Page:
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The Official Arrival Of #MeToo In India

American civil rights activist and founder of neo-feminist movement #MeToo, Tarana Burke asked women to open up about sexual harassment they've experienced in the past, or facing it right now. She said, “You don’t have to tell your story, you just have to say Me Too.”  Since then, there have been shocking accounts of women describing their unfortunate experiences, and thereby holding a mirror to the civilised society. They range from stories of assault to stalking to intimidation. With each further account making clear that there was a systemic pattern of abuse and silence.

Now as a hashtag, #MeToo symbolises solidarity and support of thousands and is today one of the most momentous contemporary movements globally. The reason for the success of this movement, obviously, is the popularity of social media and the involvement of many well-known people mainly from the entertainment industry of Hollywood.

MeToo Arrives India

metoo in India timesup for sexual harassment

Now, it seems that MeToo has arrived India. Meltwater, a media intelligence company, tracked and analysed mentions of the hashtag and movement. What the data indicates is that the movement is new to the Indian shores – with 17,500 mentions of #MeToo in the editorial news in the last month, 95% of which were in the last seven days alone. Of the considerable number of global mentions of #MeToo, the word “India” trended alongside it with 46,000 mentions which solidify the fact that the movement is making waves in India. But, it’s not something to rejoice. It is a moment of shame and must disturb us all.

C:\Users\Philippa\Documents\Meltwater\metoo new 2.jpg
Credit: meltwater

It was discovered that globally, India has been the most vocal about the #MeToo movement with 25% of the chatter stemming from India overtaking even the USA. On the social media front, there are no signs of slowing down with over 2 and a half million mentions globally in just one week. there is another hashtag #TimesUp that trended in India along with the #MeToo, which can be seen as an extension, or Indian version of the latter, where abuse survivors demand that “Time’s Up” and sexual harassment, in any form, will not be tolerated anymore.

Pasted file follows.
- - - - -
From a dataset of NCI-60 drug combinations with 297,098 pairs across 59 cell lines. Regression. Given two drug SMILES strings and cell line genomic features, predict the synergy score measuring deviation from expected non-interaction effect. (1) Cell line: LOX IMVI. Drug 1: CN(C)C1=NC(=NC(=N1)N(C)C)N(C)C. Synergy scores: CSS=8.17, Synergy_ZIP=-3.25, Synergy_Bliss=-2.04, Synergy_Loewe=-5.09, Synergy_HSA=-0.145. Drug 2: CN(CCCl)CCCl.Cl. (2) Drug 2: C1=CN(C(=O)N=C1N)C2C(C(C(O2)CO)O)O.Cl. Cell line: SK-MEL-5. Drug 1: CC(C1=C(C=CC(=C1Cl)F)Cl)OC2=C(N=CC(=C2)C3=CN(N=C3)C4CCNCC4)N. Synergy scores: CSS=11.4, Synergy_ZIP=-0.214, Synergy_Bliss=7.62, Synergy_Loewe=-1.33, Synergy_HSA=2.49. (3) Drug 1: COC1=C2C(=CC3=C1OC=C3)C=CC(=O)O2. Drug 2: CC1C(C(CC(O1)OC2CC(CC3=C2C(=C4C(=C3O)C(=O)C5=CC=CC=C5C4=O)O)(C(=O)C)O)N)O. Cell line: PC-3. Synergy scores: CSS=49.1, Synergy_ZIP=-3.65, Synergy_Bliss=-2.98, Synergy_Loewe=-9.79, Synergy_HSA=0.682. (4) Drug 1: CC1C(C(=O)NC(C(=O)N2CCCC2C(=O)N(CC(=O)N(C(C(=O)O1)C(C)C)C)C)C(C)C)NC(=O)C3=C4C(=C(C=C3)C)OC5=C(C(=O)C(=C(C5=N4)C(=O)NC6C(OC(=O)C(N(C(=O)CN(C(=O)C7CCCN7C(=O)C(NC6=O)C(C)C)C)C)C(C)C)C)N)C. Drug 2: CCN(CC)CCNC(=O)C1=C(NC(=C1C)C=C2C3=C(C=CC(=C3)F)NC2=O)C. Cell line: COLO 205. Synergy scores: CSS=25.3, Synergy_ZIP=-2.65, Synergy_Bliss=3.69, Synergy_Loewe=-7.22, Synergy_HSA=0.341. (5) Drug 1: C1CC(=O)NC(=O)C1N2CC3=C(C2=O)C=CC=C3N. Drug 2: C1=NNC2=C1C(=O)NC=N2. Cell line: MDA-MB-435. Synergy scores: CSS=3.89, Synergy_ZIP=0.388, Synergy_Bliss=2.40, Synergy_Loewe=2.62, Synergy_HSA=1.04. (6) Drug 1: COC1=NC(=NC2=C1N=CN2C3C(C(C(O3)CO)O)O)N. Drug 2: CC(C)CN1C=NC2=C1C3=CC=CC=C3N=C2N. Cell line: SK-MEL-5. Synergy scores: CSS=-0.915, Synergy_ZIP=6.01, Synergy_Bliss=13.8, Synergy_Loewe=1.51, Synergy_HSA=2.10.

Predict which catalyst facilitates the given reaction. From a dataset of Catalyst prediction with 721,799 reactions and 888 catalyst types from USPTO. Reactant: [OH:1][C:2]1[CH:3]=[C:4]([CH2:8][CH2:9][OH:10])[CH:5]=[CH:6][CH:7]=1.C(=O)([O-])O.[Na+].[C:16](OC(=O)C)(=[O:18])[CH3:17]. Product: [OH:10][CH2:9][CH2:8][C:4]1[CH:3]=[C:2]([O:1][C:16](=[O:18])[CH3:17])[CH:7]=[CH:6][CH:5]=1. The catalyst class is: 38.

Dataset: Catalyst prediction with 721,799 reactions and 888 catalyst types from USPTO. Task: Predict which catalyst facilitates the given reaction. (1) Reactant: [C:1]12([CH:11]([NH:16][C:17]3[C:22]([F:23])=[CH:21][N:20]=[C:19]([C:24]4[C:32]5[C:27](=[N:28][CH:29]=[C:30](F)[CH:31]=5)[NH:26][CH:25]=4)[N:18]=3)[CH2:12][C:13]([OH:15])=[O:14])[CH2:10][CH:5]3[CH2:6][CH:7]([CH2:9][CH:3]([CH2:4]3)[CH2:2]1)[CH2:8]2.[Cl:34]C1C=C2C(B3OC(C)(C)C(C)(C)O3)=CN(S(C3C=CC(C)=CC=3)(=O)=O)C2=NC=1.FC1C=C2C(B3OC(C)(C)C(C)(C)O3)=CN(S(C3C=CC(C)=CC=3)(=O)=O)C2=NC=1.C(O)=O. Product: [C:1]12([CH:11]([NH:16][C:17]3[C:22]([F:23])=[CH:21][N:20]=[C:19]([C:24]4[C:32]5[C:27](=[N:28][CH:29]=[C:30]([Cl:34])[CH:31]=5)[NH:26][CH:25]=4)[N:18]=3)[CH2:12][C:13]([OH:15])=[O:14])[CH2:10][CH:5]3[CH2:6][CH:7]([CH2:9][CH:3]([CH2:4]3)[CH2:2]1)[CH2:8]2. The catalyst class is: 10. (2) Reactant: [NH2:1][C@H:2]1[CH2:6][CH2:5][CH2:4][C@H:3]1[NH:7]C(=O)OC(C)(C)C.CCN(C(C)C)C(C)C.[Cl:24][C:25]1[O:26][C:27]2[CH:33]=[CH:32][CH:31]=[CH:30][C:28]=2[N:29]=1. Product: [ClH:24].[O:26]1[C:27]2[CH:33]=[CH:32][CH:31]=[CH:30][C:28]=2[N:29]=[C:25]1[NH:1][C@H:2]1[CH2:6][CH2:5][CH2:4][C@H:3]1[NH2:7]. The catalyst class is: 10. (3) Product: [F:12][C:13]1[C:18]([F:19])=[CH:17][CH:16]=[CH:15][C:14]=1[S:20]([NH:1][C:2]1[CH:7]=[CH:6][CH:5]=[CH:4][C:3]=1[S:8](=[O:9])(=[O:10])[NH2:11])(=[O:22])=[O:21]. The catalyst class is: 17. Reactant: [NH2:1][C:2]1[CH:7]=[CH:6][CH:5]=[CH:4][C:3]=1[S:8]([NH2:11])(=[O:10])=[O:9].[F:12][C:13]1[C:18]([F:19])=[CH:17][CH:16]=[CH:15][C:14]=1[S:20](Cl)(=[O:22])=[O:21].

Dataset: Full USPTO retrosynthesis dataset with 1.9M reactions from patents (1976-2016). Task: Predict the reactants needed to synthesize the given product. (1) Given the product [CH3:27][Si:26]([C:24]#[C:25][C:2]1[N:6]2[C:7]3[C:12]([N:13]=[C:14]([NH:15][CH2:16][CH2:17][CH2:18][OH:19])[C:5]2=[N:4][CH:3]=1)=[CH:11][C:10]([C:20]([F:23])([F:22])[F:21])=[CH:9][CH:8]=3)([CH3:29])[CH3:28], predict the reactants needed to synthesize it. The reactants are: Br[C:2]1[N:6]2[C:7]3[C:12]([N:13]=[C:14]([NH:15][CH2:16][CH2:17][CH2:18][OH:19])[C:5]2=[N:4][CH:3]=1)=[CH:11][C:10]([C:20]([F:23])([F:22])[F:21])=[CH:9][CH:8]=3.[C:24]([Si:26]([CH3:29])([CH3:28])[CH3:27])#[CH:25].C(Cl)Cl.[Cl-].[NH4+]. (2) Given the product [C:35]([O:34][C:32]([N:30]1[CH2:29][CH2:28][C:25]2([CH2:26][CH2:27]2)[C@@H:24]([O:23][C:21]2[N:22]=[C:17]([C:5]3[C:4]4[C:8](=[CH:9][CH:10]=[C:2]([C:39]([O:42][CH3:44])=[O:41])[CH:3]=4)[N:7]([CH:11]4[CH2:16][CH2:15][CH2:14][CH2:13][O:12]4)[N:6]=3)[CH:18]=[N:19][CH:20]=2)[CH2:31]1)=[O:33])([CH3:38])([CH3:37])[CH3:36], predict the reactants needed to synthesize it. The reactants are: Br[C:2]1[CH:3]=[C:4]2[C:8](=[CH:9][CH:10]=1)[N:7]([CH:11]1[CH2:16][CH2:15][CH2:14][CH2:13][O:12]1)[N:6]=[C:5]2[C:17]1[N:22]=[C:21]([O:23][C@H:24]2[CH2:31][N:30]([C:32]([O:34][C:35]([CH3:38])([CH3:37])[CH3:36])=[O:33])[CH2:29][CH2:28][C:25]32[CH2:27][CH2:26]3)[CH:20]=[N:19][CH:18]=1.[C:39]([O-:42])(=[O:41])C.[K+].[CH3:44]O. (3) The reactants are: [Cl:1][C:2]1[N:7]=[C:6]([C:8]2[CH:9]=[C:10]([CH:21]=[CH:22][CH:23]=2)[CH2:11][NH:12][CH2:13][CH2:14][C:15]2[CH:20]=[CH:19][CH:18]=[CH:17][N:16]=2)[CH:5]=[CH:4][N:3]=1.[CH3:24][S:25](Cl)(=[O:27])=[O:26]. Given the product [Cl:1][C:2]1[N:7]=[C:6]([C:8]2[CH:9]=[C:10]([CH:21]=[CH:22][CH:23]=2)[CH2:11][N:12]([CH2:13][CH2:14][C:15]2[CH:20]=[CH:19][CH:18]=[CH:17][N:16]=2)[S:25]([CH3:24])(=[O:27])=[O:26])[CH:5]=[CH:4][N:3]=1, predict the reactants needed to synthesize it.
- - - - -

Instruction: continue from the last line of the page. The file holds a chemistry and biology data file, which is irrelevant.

C:\Users\Philippa\Documents\Meltwater\metoo new 1.jpg
Credit: meltwater

The recent bump is created after actor Tanushree Dutta’s allegations, in an interview in end-September, of harassment at the hands of actor Nana Patekar on a film set a decade ago. Tanushree Dutta and Nana Patekar, along with a group of journalists, for speaking up against former Union Minister M J Akbar, can be credited for bringing or reviving this movement in India. But actors and politicians who are used to say lies on purpose; hypnotising people, taking them in confidence. They cannot be trusted blindly, their real life is a complete mystery. So let’s just stick to the issue and not delve deeper into Bollywood or Hollywood.

#MeToo Tells A Story Of Melancholy